drawing

Woodcuts from Des Circkelsz und Richtscheyts, Heinrich Lautensack, 1618. This book was meant as a guide for painters, sculptors, stonemasons, goldsmiths, and others to better understand perspective and the human form. Source: Embassy of the Free Mind

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Drawings from Tui bei tu, a Chinese prophecy book. This book, written by astronomers and historians Yuan Tiangang and Li Chunfen during the Tang Dynasty, contained 60 drawing with preceding poems that made predictions for the era and was likely based on the I Ching, also known as The Book of Changes. At the front of the book, the following is written:

“When examining the future, please know that the past may have been clear as a bright moon, but the future may be dark and black. Be cautious.”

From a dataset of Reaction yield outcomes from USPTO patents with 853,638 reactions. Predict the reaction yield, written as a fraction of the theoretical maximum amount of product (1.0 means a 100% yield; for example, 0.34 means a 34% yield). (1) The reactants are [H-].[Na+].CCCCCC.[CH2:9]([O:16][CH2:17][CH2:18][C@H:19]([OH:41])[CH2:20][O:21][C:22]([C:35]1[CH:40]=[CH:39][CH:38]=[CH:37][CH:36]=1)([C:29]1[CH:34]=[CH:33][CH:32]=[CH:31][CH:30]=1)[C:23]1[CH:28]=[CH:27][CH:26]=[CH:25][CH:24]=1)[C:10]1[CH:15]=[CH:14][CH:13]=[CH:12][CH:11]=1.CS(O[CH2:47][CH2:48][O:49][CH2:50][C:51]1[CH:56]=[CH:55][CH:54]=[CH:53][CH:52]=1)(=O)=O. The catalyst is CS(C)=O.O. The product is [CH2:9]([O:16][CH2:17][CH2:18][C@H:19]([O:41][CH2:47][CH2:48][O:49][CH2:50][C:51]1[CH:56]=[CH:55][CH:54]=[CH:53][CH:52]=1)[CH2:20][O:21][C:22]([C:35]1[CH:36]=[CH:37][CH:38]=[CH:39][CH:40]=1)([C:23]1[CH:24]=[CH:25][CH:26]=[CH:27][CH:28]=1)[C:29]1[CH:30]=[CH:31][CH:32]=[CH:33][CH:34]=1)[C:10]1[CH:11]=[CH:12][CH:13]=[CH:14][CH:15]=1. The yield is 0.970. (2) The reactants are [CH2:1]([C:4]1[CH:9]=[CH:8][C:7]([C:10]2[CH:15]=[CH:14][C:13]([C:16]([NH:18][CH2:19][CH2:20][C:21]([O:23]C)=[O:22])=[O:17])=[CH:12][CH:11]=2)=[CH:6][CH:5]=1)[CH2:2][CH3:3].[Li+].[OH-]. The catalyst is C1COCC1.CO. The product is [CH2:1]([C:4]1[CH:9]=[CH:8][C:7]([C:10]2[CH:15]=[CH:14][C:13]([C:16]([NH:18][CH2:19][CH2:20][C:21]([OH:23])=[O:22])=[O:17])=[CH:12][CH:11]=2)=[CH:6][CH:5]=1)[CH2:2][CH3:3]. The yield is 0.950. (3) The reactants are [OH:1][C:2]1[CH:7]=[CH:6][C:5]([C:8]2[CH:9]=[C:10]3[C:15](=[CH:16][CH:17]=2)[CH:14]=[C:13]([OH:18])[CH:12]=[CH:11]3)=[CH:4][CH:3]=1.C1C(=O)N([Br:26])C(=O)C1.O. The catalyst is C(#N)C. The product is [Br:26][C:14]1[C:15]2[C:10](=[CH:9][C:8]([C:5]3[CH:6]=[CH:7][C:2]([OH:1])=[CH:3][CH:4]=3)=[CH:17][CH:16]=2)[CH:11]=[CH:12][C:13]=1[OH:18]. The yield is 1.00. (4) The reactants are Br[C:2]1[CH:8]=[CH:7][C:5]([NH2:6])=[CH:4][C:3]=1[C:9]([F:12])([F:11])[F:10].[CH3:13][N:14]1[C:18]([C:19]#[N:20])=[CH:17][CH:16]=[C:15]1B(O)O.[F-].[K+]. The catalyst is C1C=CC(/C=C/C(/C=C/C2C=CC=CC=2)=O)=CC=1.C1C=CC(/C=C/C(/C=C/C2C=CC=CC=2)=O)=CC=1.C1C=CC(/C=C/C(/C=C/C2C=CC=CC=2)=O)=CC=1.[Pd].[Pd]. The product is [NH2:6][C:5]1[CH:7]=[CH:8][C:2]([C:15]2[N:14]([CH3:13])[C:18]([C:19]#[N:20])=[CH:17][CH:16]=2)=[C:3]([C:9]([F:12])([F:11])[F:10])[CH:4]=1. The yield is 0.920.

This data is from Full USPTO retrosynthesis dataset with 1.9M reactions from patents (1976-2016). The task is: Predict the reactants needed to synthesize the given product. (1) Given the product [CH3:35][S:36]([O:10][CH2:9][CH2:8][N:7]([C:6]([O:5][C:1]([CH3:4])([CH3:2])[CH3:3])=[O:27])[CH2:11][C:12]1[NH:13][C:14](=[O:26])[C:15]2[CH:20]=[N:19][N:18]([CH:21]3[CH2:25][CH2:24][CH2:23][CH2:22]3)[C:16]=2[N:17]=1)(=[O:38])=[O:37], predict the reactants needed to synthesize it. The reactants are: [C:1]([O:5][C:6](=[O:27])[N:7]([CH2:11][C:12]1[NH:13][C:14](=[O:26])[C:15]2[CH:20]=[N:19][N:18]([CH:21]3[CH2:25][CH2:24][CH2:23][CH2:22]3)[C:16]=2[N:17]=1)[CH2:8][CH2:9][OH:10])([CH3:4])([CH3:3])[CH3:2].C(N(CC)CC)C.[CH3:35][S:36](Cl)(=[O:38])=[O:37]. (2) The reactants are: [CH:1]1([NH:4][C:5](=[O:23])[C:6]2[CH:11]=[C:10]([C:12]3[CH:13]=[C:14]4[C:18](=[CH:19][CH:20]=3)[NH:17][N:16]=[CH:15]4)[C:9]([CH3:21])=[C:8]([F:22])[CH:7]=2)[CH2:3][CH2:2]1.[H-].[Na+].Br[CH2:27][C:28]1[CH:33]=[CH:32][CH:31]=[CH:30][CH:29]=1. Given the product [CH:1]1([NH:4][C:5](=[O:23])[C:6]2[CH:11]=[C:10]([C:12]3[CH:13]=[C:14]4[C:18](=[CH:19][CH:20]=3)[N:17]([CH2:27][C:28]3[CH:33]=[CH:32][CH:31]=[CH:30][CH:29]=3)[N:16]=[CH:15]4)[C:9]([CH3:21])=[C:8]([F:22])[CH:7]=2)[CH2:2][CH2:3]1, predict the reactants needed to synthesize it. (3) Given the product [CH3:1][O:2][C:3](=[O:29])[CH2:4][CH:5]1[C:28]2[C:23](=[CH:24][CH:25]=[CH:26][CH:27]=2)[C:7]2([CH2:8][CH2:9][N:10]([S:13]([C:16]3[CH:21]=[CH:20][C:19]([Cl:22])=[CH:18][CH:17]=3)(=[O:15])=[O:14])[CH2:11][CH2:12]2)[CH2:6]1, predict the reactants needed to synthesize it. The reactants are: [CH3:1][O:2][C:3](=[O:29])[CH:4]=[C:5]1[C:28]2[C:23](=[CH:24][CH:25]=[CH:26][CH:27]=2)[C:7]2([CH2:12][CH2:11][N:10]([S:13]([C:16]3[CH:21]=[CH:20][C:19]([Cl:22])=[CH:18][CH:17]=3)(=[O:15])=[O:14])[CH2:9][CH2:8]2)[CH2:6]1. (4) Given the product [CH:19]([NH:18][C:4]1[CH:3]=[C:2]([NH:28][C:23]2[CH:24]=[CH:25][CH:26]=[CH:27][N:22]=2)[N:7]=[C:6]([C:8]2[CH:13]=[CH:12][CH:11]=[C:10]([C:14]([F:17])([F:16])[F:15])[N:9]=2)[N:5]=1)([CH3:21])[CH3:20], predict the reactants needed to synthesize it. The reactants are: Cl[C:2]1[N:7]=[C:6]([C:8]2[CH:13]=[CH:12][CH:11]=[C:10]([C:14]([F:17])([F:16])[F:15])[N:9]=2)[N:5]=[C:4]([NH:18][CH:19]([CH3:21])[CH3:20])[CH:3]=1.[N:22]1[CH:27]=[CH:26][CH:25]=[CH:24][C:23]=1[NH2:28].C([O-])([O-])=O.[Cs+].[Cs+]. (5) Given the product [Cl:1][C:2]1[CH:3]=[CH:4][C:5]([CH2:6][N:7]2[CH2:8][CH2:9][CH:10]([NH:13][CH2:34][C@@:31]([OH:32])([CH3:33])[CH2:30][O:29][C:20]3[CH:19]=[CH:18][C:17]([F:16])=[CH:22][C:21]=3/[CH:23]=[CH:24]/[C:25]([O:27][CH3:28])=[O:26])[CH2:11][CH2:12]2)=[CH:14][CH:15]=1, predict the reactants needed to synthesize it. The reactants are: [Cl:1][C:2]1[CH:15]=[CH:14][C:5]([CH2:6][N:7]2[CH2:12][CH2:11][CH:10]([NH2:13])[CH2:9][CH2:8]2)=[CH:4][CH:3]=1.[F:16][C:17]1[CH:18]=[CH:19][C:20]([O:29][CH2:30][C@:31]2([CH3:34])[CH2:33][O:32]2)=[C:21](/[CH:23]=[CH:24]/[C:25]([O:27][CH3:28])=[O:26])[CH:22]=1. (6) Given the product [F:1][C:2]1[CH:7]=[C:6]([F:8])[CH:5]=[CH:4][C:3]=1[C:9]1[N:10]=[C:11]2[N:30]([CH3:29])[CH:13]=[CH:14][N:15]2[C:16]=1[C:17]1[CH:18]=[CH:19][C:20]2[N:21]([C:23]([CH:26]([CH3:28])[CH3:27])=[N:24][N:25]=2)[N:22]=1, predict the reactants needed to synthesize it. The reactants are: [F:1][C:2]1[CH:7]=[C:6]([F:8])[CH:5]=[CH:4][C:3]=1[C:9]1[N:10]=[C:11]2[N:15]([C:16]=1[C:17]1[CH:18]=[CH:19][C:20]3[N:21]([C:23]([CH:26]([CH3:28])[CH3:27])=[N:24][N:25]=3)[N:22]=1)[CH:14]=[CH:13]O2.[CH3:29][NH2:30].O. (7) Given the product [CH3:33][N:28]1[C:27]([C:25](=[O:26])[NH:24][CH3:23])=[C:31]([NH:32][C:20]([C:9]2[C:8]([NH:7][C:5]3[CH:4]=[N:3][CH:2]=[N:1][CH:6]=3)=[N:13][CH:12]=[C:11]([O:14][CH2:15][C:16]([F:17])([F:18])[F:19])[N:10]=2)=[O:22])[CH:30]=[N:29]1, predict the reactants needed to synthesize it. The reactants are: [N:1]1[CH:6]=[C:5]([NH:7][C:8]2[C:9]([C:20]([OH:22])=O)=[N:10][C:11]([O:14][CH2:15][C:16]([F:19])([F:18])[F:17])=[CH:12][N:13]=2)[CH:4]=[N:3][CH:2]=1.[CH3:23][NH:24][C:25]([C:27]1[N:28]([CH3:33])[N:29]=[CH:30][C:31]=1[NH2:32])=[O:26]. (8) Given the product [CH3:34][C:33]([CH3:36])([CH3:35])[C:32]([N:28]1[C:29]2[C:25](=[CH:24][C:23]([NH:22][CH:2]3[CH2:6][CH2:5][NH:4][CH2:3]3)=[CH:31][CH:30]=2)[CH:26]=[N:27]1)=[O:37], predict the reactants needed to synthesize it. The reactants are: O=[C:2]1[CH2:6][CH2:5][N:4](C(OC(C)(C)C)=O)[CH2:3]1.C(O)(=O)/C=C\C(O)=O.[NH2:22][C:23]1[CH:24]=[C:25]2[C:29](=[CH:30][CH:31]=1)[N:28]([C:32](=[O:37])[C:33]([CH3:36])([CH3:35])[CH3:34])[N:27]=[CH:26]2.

The book was later deemed forbidden in the Song Dynasty but remained popular with the public. Source: World Digital Library

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Drawings from F. de La Rose-croix by Anonymous, circa 1700. Alchemy is sometimes referred to as ‘The Language of Birds’ due to different birds representing different stages in the alchemical process. Source: Manly P. Hall’s Collection of Alchemical Manuscripts Box 5

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Drawing representing balance between masculine and feminine in a chapter about equilibrium from “Le serpent de la Genèse” (The Serpent of Genesis) Volume 2, by Stanislas de Guaita, 1920. Source: Embassy of the Free Mind


📖 Purchase Book (affiliate link, free digital version linked above)

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Eisheth Zenunim (Woman of Whoredom) is a demon from Kabbalah. She’s a princess of the shadow Tree of Life who rules Sathariel, a realm that represents the concealment of god, and the face of mercy. She eats souls of the damned (pictured). Demons of this realm are horned and wear veils that cover hideous eyes. Art by Eve Harms. ⠀

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